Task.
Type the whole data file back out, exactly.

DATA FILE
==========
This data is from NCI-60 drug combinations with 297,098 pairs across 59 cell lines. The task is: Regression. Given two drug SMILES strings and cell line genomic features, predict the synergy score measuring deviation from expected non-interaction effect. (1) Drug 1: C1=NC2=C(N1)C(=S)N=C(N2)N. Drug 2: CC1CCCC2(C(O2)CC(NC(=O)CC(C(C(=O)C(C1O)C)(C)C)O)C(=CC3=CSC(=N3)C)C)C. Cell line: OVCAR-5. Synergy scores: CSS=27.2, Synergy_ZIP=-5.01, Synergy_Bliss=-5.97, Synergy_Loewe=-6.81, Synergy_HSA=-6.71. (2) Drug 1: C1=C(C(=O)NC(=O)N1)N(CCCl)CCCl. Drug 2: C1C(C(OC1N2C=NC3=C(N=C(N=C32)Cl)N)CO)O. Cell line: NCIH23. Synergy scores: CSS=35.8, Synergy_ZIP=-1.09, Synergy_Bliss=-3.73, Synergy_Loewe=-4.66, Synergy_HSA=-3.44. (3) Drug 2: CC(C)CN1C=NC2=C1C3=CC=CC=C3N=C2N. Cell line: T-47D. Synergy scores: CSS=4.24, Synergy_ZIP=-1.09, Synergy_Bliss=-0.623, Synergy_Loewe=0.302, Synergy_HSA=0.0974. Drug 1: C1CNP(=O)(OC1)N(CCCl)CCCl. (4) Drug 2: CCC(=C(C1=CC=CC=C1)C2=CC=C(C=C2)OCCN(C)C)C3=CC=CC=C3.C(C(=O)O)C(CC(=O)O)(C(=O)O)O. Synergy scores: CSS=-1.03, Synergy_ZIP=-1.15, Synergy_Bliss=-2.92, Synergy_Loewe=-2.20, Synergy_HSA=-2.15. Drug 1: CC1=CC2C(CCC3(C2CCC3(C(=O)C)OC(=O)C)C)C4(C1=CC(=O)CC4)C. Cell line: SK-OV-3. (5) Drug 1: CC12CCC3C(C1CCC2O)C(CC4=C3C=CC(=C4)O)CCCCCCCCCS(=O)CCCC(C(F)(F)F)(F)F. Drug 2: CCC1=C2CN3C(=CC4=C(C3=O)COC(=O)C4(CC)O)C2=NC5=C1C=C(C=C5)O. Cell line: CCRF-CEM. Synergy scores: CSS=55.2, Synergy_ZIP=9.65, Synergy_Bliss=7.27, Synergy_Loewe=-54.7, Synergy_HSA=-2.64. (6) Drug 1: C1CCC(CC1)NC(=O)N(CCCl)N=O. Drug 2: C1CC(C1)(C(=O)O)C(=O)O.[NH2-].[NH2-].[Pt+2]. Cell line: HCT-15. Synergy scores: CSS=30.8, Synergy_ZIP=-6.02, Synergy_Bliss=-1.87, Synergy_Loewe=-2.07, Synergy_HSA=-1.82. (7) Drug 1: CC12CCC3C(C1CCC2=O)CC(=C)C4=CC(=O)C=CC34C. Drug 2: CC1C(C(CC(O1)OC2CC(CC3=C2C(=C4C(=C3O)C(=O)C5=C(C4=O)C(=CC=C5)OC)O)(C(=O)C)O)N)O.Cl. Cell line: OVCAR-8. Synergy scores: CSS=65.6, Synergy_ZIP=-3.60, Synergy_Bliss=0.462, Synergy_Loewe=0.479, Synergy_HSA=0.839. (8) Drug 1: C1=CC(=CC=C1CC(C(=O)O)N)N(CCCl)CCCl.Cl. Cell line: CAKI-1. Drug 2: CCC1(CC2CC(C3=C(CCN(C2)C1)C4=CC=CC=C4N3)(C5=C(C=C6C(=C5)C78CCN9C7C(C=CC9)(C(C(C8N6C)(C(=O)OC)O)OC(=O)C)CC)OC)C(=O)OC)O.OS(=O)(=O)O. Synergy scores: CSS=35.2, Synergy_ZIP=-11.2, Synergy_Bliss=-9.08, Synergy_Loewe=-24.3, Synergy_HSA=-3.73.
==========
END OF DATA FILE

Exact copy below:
This data is from NCI-60 drug combinations with 297,098 pairs across 59 cell lines. The task is: Regression. Given two drug SMILES strings and cell line genomic features, predict the synergy score measuring deviation from expected non-interaction effect. (1) Drug 1: C1=NC2=C(N1)C(=S)N=C(N2)N. Drug 2: CC1CCCC2(C(O2)CC(NC(=O)CC(C(C(=O)C(C1O)C)(C)C)O)C(=CC3=CSC(=N3)C)C)C. Cell line: OVCAR-5. Synergy scores: CSS=27.2, Synergy_ZIP=-5.01, Synergy_Bliss=-5.97, Synergy_Loewe=-6.81, Synergy_HSA=-6.71. (2) Drug 1: C1=C(C(=O)NC(=O)N1)N(CCCl)CCCl. Drug 2: C1C(C(OC1N2C=NC3=C(N=C(N=C32)Cl)N)CO)O. Cell line: NCIH23. Synergy scores: CSS=35.8, Synergy_ZIP=-1.09, Synergy_Bliss=-3.73, Synergy_Loewe=-4.66, Synergy_HSA=-3.44. (3) Drug 2: CC(C)CN1C=NC2=C1C3=CC=CC=C3N=C2N. Cell line: T-47D. Synergy scores: CSS=4.24, Synergy_ZIP=-1.09, Synergy_Bliss=-0.623, Synergy_Loewe=0.302, Synergy_HSA=0.0974. Drug 1: C1CNP(=O)(OC1)N(CCCl)CCCl. (4) Drug 2: CCC(=C(C1=CC=CC=C1)C2=CC=C(C=C2)OCCN(C)C)C3=CC=CC=C3.C(C(=O)O)C(CC(=O)O)(C(=O)O)O. Synergy scores: CSS=-1.03, Synergy_ZIP=-1.15, Synergy_Bliss=-2.92, Synergy_Loewe=-2.20, Synergy_HSA=-2.15. Drug 1: CC1=CC2C(CCC3(C2CCC3(C(=O)C)OC(=O)C)C)C4(C1=CC(=O)CC4)C. Cell line: SK-OV-3. (5) Drug 1: CC12CCC3C(C1CCC2O)C(CC4=C3C=CC(=C4)O)CCCCCCCCCS(=O)CCCC(C(F)(F)F)(F)F. Drug 2: CCC1=C2CN3C(=CC4=C(C3=O)COC(=O)C4(CC)O)C2=NC5=C1C=C(C=C5)O. Cell line: CCRF-CEM. Synergy scores: CSS=55.2, Synergy_ZIP=9.65, Synergy_Bliss=7.27, Synergy_Loewe=-54.7, Synergy_HSA=-2.64. (6) Drug 1: C1CCC(CC1)NC(=O)N(CCCl)N=O. Drug 2: C1CC(C1)(C(=O)O)C(=O)O.[NH2-].[NH2-].[Pt+2]. Cell line: HCT-15. Synergy scores: CSS=30.8, Synergy_ZIP=-6.02, Synergy_Bliss=-1.87, Synergy_Loewe=-2.07, Synergy_HSA=-1.82. (7) Drug 1: CC12CCC3C(C1CCC2=O)CC(=C)C4=CC(=O)C=CC34C. Drug 2: CC1C(C(CC(O1)OC2CC(CC3=C2C(=C4C(=C3O)C(=O)C5=C(C4=O)C(=CC=C5)OC)O)(C(=O)C)O)N)O.Cl. Cell line: OVCAR-8. Synergy scores: CSS=65.6, Synergy_ZIP=-3.60, Synergy_Bliss=0.462, Synergy_Loewe=0.479, Synergy_HSA=0.839. (8) Drug 1: C1=CC(=CC=C1CC(C(=O)O)N)N(CCCl)CCCl.Cl. Cell line: CAKI-1. Drug 2: CCC1(CC2CC(C3=C(CCN(C2)C1)C4=CC=CC=C4N3)(C5=C(C=C6C(=C5)C78CCN9C7C(C=CC9)(C(C(C8N6C)(C(=O)OC)O)OC(=O)C)CC)OC)C(=O)OC)O.OS(=O)(=O)O. Synergy scores: CSS=35.2, Synergy_ZIP=-11.2, Synergy_Bliss=-9.08, Synergy_Loewe=-24.3, Synergy_HSA=-3.73.